The History Behind London's Smallest House

By M@ Last edited 23 months ago
The History Behind London's Smallest House

Just a few bricks wider than its own front door, this tubular building near Marble Arch has long been touted as London's smallest house.

Today, it is part of Tyburn Convent — which has its own curious history — so perhaps no longer qualifies for the title. But this property at 10 Hyde Park Place pops up time and again as London's tiniest home, in old-school 'secret London' books and columns.

Pictured in the 70s, copyright unknown.

The diminutive dwelling was slotted into a passage between two mansion blocks. Legend has it that the house was built to deter grave robbers, who had previously used the passage to reach St George's graveyard to the rear. More likely, it was simply intended for servants. It was sold at least once as an adjunct to the neighbouring mansion at number 9.

The earliest mention we can find is from a newspaper item of 1904, which notes that bus drivers would point it out as London's smallest house. It was, at the time, uninhabited. Nine years later, the property was sold at auction for £9,250 — a staggering sum for something so small. We suspect that the auction price may have also included the neighbouring, much-larger property, but this was ignored or misunderstood by the writer.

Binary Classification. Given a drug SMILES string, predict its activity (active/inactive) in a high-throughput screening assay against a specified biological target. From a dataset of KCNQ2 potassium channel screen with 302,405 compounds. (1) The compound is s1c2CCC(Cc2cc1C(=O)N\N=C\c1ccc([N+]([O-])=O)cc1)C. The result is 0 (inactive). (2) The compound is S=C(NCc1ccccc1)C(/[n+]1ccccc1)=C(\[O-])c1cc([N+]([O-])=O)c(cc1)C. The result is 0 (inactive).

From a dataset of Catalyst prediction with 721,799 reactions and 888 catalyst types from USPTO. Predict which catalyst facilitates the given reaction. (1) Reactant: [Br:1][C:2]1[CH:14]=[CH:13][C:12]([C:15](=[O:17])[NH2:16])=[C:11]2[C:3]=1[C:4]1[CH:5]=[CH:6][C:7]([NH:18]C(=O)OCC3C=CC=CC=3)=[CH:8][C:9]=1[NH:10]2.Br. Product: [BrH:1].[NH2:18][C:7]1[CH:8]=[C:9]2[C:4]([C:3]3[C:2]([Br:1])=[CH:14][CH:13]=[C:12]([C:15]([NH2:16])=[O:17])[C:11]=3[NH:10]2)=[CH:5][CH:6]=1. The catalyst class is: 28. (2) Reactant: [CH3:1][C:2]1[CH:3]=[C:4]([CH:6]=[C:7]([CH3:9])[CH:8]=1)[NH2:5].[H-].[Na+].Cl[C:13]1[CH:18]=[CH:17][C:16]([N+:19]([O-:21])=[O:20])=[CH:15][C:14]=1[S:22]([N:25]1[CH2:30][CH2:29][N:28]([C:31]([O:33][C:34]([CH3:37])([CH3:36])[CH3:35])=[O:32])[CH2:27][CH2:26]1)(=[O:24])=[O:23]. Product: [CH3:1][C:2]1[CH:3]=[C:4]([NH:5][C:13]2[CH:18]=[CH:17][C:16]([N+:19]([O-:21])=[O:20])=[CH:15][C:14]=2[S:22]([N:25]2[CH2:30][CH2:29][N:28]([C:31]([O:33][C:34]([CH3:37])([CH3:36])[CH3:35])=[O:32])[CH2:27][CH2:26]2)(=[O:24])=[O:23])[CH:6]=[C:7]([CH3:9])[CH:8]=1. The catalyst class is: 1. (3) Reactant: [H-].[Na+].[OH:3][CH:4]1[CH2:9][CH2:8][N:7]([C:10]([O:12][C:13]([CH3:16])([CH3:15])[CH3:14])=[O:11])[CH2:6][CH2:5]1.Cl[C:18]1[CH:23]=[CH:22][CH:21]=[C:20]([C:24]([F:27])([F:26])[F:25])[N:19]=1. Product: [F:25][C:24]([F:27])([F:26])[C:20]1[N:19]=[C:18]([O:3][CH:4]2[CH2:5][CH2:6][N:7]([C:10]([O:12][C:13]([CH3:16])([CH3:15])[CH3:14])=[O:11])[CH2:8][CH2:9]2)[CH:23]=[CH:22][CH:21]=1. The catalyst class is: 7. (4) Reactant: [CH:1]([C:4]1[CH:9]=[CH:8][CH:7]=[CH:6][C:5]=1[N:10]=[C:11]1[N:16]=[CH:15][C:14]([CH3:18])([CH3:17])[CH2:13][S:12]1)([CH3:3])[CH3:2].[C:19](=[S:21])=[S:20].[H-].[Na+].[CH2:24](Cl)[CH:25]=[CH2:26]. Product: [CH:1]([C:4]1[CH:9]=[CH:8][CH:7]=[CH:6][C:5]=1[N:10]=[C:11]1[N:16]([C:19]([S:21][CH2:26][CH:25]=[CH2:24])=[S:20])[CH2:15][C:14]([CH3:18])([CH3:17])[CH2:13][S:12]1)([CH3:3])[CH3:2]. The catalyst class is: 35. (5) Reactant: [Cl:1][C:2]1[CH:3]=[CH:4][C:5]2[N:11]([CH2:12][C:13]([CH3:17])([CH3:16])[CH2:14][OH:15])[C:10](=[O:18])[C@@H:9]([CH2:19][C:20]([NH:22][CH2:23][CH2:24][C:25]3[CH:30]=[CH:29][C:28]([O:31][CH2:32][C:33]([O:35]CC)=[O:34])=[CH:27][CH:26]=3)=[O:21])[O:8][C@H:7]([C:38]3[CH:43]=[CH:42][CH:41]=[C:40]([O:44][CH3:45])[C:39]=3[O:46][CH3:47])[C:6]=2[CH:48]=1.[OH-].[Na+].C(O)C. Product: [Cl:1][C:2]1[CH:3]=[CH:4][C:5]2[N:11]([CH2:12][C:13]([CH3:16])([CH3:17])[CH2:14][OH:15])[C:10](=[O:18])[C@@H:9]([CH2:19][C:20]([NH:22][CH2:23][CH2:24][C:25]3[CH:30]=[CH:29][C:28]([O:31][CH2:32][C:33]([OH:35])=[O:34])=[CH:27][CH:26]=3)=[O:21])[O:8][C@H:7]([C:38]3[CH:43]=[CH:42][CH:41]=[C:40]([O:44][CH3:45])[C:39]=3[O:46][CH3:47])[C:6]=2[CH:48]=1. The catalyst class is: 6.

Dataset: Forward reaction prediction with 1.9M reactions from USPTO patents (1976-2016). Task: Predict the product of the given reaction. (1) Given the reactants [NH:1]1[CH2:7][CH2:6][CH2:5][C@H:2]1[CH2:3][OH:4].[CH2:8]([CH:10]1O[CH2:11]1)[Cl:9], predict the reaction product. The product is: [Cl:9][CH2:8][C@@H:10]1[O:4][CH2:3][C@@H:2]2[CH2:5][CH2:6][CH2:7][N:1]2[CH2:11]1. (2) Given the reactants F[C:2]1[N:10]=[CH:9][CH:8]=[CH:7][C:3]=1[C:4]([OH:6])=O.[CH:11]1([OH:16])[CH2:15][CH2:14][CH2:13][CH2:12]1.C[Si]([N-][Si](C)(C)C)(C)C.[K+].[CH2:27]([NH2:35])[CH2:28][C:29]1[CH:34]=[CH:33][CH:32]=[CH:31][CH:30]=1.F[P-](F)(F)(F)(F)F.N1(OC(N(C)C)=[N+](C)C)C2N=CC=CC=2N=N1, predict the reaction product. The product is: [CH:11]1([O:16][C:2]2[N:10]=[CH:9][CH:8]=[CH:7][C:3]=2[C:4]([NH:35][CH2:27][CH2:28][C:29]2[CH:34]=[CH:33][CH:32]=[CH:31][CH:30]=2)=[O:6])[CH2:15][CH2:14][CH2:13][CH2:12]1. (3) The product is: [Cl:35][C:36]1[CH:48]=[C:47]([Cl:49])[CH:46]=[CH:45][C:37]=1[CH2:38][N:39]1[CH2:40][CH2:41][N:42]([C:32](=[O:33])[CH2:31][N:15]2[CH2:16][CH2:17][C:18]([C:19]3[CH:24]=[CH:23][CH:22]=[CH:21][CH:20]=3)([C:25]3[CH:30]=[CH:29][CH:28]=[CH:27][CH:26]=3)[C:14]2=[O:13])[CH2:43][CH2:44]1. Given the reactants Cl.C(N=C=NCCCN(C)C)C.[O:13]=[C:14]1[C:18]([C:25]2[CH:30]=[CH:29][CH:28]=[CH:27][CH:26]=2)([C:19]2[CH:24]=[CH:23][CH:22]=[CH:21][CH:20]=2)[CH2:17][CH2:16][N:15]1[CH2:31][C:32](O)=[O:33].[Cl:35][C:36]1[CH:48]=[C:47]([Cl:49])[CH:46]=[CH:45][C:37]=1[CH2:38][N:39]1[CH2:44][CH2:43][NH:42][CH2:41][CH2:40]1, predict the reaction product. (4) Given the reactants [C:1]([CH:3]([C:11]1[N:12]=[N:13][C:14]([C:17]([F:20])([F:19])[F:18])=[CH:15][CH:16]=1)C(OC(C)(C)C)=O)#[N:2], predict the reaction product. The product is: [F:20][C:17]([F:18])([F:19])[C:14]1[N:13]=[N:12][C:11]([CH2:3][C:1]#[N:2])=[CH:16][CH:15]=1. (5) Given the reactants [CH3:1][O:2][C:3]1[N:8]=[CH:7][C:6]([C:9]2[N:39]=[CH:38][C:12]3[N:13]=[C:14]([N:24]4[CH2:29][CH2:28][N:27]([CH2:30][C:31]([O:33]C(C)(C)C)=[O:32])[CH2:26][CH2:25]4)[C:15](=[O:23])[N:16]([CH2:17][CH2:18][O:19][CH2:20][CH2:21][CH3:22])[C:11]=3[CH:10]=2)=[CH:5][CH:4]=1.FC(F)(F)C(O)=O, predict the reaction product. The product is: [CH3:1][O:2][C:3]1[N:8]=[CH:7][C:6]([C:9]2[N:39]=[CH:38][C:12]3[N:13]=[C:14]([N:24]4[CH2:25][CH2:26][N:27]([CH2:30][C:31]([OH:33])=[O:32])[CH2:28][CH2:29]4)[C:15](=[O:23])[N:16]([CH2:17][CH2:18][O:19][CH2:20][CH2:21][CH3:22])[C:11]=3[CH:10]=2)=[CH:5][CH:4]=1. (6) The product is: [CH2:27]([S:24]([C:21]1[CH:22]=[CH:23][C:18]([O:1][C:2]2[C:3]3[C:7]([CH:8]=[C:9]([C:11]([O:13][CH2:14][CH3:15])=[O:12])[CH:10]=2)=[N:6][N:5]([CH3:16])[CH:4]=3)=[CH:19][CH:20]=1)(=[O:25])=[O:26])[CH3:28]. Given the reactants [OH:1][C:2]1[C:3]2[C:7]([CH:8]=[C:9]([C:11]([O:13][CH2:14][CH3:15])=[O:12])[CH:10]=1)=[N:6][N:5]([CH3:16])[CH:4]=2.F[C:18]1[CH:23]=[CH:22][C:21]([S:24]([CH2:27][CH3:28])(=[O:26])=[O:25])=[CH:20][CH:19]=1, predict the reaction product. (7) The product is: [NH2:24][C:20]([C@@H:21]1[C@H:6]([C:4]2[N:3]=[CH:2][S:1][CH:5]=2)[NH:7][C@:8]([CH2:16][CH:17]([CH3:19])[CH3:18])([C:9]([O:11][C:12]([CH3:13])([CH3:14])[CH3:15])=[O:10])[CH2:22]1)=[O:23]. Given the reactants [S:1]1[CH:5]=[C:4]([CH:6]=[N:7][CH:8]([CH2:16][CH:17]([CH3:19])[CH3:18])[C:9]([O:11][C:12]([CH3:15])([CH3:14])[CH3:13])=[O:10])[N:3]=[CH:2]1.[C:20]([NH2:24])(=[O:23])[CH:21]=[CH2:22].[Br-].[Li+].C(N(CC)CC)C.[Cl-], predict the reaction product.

The house in 1966, pictured in the Tatler. Image © Illustrated London News Group. Image created courtesy of The British Library Board.

A 1933 newspaper article notes that the property — then vacant for 15 years — is again for sale. The house contained just two rooms, 32 feet by 4 feet, connected by a ladder. The upper room has a partition, so a charitable salesperson might describe it as two-bedroom. It was dubbed the 'Dwarf's dream house' after an old legend: a dwarf with a red face and long beard supposedly 'ran out every night on the stroke of midnight and played by himself in Broad Walk'. That can't have helped sales.

Following the second world war, the house was incorporated into the neighbouring Tyburn Convent, where it remains today. It kept its original appearance until recent times, when the facade was rebuilt in red brick.

Last Updated 23 April 2018